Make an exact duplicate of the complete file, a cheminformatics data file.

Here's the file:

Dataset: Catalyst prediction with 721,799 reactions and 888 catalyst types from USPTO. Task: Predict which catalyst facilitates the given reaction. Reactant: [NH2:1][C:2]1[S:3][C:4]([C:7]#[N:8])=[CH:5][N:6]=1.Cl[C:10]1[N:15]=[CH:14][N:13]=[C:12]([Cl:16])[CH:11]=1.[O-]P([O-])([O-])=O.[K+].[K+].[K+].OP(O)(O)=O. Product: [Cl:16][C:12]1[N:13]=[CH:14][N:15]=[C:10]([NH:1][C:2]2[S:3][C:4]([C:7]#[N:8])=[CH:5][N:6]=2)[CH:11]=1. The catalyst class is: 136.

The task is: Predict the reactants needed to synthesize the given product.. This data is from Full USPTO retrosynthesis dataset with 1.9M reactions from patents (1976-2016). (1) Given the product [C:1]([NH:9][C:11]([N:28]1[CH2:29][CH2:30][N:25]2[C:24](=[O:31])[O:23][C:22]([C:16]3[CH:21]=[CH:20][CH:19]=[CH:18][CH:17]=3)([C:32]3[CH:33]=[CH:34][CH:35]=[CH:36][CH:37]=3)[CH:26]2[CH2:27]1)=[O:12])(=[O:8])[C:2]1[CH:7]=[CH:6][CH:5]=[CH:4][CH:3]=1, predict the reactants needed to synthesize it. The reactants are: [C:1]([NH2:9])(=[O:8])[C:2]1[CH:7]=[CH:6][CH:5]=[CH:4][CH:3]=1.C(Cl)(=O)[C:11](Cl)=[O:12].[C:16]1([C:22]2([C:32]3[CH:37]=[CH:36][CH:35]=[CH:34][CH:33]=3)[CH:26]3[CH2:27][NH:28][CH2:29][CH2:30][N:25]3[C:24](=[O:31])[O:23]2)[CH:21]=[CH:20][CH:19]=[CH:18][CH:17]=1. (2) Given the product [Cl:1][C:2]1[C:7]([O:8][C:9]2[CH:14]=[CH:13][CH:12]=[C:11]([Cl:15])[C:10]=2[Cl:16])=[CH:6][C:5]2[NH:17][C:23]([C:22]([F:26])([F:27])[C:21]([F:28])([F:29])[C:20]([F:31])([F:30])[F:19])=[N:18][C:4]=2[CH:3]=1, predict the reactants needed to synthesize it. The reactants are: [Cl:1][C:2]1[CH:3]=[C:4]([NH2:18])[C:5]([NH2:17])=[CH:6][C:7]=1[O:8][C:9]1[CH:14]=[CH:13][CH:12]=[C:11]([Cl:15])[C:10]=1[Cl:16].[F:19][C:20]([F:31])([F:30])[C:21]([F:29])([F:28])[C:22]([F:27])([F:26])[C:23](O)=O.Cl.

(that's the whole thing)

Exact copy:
Dataset: Catalyst prediction with 721,799 reactions and 888 catalyst types from USPTO. Task: Predict which catalyst facilitates the given reaction. Reactant: [NH2:1][C:2]1[S:3][C:4]([C:7]#[N:8])=[CH:5][N:6]=1.Cl[C:10]1[N:15]=[CH:14][N:13]=[C:12]([Cl:16])[CH:11]=1.[O-]P([O-])([O-])=O.[K+].[K+].[K+].OP(O)(O)=O. Product: [Cl:16][C:12]1[N:13]=[CH:14][N:15]=[C:10]([NH:1][C:2]2[S:3][C:4]([C:7]#[N:8])=[CH:5][N:6]=2)[CH:11]=1. The catalyst class is: 136.

The task is: Predict the reactants needed to synthesize the given product.. This data is from Full USPTO retrosynthesis dataset with 1.9M reactions from patents (1976-2016). (1) Given the product [C:1]([NH:9][C:11]([N:28]1[CH2:29][CH2:30][N:25]2[C:24](=[O:31])[O:23][C:22]([C:16]3[CH:21]=[CH:20][CH:19]=[CH:18][CH:17]=3)([C:32]3[CH:33]=[CH:34][CH:35]=[CH:36][CH:37]=3)[CH:26]2[CH2:27]1)=[O:12])(=[O:8])[C:2]1[CH:7]=[CH:6][CH:5]=[CH:4][CH:3]=1, predict the reactants needed to synthesize it. The reactants are: [C:1]([NH2:9])(=[O:8])[C:2]1[CH:7]=[CH:6][CH:5]=[CH:4][CH:3]=1.C(Cl)(=O)[C:11](Cl)=[O:12].[C:16]1([C:22]2([C:32]3[CH:37]=[CH:36][CH:35]=[CH:34][CH:33]=3)[CH:26]3[CH2:27][NH:28][CH2:29][CH2:30][N:25]3[C:24](=[O:31])[O:23]2)[CH:21]=[CH:20][CH:19]=[CH:18][CH:17]=1. (2) Given the product [Cl:1][C:2]1[C:7]([O:8][C:9]2[CH:14]=[CH:13][CH:12]=[C:11]([Cl:15])[C:10]=2[Cl:16])=[CH:6][C:5]2[NH:17][C:23]([C:22]([F:26])([F:27])[C:21]([F:28])([F:29])[C:20]([F:31])([F:30])[F:19])=[N:18][C:4]=2[CH:3]=1, predict the reactants needed to synthesize it. The reactants are: [Cl:1][C:2]1[CH:3]=[C:4]([NH2:18])[C:5]([NH2:17])=[CH:6][C:7]=1[O:8][C:9]1[CH:14]=[CH:13][CH:12]=[C:11]([Cl:15])[C:10]=1[Cl:16].[F:19][C:20]([F:31])([F:30])[C:21]([F:29])([F:28])[C:22]([F:27])([F:26])[C:23](O)=O.Cl.